While damiana has historically been used to increase sexual desire and treat some symptoms of menopause and premenstrual syndrome, there is little scientific evidence that supports its effectiveness in treating these conditions, according to WebMD.
Coon said that while millennials are not GEM&BOLT’s only target market, the generation exemplifies a shift toward what she calls “conscious consumerism.”
“From my perspective, millennials certainly seem to embrace the concept that ‘thy body is thy temple,'” she said.
Winemakers are offering ‘natural,’ ‘artisanal,’ ‘sugar-free,’ ‘paleo-friendly,’ and ‘keto-friendly’ wines.
Millennials are equally selective when it comes to wine.
“Millennials are eschewing big name producers and regions in favor of lesser known and oft-times better priced options,” Susan O’Brien wrote in Forbes.
Natural wines or “raw wines,” said to be made with less processing and fewer chemicals – and as a bonus, be less likely to cause hangovers, according to winemakers – are becoming increasingly popular.
Take Dry Farm Wines, a Napa Valley company that claims to offer high-quality, sustainable natural wines that meet their “strict standard of health.” Dry Farm’s wines are touted as sugar-free (they have less than 1 gram of sugar per liter), paleo-friendly, keto-friendly, and low carb-friendly, as well as “pure, artisanal, and deliciously clean,” according to the company’s website.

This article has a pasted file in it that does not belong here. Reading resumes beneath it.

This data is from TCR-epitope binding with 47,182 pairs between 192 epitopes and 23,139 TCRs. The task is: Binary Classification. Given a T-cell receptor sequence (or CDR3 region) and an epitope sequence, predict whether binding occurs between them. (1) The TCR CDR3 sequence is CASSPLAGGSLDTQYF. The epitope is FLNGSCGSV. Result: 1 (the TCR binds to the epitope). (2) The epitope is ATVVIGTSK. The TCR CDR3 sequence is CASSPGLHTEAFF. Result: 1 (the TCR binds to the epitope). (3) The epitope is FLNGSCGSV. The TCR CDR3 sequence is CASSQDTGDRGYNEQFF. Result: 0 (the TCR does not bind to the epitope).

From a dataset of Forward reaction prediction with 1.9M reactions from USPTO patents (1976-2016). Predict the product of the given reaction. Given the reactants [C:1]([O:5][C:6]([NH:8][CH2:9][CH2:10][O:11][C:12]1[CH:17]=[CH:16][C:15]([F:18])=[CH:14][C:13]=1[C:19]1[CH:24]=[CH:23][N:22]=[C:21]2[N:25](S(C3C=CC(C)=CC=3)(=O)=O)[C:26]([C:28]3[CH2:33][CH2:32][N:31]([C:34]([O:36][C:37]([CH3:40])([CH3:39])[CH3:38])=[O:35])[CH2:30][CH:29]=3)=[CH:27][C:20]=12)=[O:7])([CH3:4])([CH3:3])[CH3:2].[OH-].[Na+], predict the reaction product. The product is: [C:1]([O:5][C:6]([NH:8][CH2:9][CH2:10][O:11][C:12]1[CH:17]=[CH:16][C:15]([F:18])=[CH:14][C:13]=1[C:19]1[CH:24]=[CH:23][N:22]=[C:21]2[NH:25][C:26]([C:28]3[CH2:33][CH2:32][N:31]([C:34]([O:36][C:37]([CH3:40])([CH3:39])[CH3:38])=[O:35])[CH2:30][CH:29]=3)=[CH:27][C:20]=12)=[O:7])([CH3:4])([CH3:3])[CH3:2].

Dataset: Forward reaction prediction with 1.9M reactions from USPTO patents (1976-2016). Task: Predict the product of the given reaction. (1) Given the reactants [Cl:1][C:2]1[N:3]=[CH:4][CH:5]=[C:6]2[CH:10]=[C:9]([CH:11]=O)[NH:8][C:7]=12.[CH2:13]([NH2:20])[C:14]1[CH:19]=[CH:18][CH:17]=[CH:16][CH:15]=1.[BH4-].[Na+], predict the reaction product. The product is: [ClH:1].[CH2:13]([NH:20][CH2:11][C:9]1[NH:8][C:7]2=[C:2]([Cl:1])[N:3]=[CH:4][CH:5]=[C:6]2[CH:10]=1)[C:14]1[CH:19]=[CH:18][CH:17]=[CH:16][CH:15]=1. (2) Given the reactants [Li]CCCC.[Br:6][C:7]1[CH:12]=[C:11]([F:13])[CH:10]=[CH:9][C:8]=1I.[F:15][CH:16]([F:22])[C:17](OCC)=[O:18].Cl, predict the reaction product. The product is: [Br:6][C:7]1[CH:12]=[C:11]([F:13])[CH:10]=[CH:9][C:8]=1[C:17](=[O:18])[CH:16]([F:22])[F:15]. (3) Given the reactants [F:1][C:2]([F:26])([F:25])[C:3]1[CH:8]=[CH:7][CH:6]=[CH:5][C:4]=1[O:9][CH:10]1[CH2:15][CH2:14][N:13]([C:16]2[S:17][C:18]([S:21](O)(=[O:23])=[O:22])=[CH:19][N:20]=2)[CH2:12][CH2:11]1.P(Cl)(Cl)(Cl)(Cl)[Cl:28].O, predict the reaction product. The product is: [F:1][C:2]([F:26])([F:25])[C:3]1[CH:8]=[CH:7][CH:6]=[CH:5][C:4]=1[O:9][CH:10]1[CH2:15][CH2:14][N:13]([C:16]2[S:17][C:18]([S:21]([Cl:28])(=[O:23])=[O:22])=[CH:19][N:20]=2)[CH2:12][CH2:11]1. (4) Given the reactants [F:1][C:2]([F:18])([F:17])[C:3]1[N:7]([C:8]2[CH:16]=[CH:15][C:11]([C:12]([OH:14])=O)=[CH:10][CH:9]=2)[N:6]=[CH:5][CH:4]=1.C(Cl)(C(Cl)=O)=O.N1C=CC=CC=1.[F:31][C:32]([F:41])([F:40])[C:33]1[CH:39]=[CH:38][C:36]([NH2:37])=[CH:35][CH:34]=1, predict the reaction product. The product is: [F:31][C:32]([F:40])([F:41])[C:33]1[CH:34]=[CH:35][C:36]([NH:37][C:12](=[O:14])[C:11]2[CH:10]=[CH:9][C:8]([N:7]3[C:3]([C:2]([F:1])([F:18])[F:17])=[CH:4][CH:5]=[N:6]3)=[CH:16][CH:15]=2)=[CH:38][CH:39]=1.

The company also claims that the lower alcohol content of its wines – between 10% and 12.5% – gives a “better, cleaner buzz.”
The beer industry has been forced to shake up its marketing efforts to appeal to millennials.
Even more so than with wine and liquor, millennials have created a crisis in the beer industry. Millennials seem to be less interested in beer than wine and spirits, according to a 2017 survey conducted by financial services company UBS. So beer companies are pivoting their marketing strategies toward health and wellness.
“Welcome to the age of wellness beer, in which craft brews can be tools for athletic recovery, self-care and all-around physical optimization,” Esther Mobley reported in the San Francisco Chronicle.
Take the Sufferfest Beer Company, now owned by Sierra Nevada Brewing Company, which targets athletes by peddling its beers as recovery drinks.
The brand’s “Fastest Known Time” pale ale includes salt for potassium, magnesium – like a sports drink – and for giving the beer “its quenching flavor,” according to the company’s website. And the “Repeat” is made with bee pollen, which reportedly contains 1.2 grams of protein per tablespoon.